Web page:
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2006.10.06 22:03 "Inverting color space values in a TIFF file", by Richard Nolde
2006.10.06 22:05 "Re: Inverting color space values in a TIFF file", by Toby Thain
2006.10.06 22:50 "Re: Inverting color space values in a TIFF file", by Joris Van Damme
2006.10.06 23:37 "Re: Inverting color space values in a TIFF file", by Richard Nolde
2006.10.07 00:44 "Re: Inverting color space values in a TIFF file", by Joris Van Damme
2006.10.07 01:35 "Re: Inverting color space values in a TIFF file", by Joris Van Damme
2006.10.07 02:02 "Re: Inverting color space values in a TIFF file", by Graeme Gill
2006.10.08 21:39 "Re: Inverting color space values in a TIFF file", by Edward Lam

2006.10.06 23:37 "Re: Inverting color space values in a TIFF file", by Richard Nolde

Joris wrote:
> Richard,
> Richard Nolde wrote:
>> I'm working a an extension to tiffcrop that will invert the color
>> space of an image.
> 'invert' seems like an easy word, but it is in fact very hard to come up
> with a meaningful definition when applies to imagery.
> I'd personally think this is image editing library stuff, not quite a
> tiff tool job.
My reasons for adding it to the tiffcrop tool are to be able to "fix"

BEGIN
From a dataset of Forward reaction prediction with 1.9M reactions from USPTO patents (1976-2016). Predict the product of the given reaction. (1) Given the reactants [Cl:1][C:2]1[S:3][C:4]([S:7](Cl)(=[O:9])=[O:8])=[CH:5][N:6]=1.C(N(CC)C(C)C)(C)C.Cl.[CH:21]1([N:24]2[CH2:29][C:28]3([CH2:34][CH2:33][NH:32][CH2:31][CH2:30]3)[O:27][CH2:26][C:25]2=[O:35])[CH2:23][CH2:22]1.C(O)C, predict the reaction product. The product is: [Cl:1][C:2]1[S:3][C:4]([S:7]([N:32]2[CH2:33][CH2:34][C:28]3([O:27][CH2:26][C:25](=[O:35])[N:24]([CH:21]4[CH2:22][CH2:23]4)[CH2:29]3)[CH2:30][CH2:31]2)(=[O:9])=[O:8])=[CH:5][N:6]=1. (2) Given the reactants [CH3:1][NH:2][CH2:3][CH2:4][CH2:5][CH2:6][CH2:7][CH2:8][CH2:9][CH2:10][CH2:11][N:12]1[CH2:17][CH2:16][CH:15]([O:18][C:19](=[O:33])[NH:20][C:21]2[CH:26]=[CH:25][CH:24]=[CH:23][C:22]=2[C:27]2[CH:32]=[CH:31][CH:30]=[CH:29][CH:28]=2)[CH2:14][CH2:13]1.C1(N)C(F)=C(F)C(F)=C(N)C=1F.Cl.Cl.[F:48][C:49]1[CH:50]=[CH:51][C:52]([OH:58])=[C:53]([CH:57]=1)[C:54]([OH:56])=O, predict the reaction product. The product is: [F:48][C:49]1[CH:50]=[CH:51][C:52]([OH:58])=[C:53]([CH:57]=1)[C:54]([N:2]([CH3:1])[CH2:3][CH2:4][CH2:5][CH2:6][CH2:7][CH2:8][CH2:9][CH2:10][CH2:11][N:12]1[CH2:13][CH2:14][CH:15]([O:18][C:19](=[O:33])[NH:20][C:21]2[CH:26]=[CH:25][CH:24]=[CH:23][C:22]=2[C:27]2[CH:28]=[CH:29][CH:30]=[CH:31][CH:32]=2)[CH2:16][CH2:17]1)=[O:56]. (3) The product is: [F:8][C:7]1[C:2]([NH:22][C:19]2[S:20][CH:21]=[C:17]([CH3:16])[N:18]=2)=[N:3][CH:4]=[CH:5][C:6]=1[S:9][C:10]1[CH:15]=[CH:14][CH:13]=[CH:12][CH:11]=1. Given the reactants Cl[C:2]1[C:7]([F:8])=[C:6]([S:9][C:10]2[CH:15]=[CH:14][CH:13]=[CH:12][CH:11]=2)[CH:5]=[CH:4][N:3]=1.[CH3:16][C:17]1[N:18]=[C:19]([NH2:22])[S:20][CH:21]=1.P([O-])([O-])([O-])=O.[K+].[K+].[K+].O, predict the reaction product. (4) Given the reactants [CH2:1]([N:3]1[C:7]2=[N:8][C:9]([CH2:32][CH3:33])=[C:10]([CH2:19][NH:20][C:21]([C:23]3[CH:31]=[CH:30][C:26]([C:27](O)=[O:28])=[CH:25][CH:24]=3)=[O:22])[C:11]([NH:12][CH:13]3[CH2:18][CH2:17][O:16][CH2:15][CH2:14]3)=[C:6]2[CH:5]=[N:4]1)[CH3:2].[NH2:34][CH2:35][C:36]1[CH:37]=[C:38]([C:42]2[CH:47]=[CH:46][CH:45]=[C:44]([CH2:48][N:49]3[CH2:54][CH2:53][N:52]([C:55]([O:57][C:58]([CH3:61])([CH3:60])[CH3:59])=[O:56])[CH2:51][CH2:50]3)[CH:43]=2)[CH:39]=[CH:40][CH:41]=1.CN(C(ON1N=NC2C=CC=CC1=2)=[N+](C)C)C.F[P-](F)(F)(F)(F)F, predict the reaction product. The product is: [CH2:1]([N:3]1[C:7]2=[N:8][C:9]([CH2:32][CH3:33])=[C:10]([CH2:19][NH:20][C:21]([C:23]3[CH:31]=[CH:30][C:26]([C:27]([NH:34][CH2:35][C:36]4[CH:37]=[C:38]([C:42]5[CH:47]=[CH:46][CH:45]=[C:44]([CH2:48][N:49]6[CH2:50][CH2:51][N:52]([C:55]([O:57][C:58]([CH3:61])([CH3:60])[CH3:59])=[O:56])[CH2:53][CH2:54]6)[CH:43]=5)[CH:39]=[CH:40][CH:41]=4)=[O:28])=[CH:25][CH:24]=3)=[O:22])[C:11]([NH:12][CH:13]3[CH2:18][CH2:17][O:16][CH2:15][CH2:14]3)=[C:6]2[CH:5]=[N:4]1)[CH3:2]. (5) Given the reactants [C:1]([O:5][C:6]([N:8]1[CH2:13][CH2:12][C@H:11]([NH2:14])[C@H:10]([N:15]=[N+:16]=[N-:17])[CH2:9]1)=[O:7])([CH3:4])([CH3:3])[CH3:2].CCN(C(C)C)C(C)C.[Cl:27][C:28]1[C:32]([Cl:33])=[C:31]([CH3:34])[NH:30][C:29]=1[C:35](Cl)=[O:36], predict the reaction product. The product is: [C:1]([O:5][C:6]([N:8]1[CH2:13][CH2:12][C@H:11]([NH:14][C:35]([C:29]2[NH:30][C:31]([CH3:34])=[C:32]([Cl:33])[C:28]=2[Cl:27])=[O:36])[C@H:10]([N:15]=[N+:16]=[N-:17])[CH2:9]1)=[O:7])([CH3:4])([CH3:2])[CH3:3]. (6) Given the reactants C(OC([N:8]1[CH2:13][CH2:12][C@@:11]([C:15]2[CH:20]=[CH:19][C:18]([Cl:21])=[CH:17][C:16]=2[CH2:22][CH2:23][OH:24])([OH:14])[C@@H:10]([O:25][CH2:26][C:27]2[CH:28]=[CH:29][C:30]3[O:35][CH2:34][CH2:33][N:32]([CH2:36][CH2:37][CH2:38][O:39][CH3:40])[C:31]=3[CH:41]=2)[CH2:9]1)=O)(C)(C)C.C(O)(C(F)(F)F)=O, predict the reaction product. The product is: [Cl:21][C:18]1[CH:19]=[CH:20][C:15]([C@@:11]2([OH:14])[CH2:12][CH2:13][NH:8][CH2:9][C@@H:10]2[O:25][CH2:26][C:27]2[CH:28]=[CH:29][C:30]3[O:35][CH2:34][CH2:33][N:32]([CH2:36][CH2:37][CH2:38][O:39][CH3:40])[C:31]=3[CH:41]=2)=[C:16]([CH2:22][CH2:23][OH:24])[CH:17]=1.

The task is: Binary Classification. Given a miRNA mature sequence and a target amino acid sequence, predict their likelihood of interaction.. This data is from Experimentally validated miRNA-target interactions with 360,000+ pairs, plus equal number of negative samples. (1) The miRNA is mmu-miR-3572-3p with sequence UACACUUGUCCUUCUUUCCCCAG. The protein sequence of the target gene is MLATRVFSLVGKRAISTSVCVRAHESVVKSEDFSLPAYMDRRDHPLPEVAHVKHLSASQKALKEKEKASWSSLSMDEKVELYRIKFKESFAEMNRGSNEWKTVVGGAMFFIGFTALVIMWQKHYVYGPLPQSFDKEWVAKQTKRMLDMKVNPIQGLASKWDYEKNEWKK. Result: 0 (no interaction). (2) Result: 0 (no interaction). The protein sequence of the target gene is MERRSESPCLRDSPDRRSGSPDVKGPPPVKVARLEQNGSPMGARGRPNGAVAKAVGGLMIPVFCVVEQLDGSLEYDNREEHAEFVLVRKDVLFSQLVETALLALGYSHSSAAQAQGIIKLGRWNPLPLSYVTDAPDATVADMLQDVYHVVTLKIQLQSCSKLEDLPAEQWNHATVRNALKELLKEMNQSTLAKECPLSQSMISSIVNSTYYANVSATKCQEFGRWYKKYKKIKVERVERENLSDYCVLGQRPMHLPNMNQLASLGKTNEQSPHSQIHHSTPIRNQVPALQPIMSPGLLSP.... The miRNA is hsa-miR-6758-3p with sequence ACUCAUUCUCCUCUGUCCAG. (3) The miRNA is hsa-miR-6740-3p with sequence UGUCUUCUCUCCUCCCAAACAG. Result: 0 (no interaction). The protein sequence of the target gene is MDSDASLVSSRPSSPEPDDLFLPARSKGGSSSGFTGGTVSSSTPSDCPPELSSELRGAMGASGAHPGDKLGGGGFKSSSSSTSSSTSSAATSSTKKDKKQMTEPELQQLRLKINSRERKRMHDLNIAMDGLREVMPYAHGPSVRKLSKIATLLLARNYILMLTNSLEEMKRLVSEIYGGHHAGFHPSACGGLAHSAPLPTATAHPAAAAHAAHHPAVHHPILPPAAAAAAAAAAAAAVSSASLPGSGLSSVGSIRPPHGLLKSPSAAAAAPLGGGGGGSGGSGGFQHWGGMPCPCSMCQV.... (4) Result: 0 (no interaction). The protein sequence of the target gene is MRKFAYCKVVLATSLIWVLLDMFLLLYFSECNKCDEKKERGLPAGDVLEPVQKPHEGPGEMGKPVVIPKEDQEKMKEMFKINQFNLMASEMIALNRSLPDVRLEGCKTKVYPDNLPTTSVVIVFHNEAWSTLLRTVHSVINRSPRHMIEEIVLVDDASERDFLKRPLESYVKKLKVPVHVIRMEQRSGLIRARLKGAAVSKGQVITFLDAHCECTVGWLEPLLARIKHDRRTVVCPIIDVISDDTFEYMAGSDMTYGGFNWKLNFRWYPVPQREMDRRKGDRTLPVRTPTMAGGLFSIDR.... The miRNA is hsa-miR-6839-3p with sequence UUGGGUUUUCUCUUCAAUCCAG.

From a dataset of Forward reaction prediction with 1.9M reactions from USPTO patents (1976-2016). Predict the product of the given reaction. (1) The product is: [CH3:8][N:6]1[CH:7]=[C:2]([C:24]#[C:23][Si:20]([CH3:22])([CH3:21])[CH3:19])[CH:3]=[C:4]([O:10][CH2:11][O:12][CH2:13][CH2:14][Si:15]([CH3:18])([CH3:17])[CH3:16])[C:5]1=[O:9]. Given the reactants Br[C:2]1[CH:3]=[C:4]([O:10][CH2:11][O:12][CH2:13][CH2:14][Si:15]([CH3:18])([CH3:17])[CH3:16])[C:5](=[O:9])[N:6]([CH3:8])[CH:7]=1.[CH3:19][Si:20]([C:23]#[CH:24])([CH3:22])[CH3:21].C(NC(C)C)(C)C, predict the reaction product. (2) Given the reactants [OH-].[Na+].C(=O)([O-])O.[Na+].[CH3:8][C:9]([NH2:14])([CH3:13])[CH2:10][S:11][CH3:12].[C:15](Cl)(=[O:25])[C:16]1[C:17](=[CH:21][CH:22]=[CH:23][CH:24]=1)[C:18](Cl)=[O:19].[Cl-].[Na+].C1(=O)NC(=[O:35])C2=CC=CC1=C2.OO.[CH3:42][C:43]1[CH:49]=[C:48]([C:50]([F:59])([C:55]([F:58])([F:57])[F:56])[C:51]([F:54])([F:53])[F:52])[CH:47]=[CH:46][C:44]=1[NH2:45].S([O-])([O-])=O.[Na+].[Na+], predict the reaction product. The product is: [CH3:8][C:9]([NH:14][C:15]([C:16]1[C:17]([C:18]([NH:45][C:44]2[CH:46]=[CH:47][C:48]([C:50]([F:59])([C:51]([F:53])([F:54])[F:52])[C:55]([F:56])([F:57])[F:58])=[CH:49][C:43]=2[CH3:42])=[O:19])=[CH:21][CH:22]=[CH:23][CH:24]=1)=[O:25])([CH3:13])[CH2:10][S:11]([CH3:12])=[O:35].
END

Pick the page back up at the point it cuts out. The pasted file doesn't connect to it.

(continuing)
these inverted scans in an image
processing pipeline that does not have any human interaction.  
Obviously, there is much room for error
and only knowing the specifics of the input data make it viable.  As an 
example, bar code recognition
software by definition looks for runs of BLACK pixels or grayscale 
pixels darker than a certain
threshold.  It is possible to scan the entire image and figure out if 
there are on average, more dark pixels
than light ones, but that is a huge overhead when the barcode may be 
only a tiny fraction of the image.
Knowing that someone retrieved a document from a microfilm reader that 
produced a negative image
instead of a positive one, it makes sense to be able to invert the 
pixels.  The bar code reader  does not
have to have special code to  handle TIFF images and invert the black 
and white, though it certainly could
if we were sure to always write our own bar code readers...
>> For Bilevel and Grayscale images, this makes sense.  I use it to
>> convert a negative microfilm image to a positive one.
> In bilevel imagery, there can be only one definition, turn black into
> white and vice versa. So that's feasible and unambiguous.
> The way you're doing it now probably involves changing the image data,
> judging from your description further down this mail. You may want to
> consider just changing the PhotometricInterpretation, turning
I was aware that the PHOTOMETRIC MINISXXX would need to be updated as 
well, though in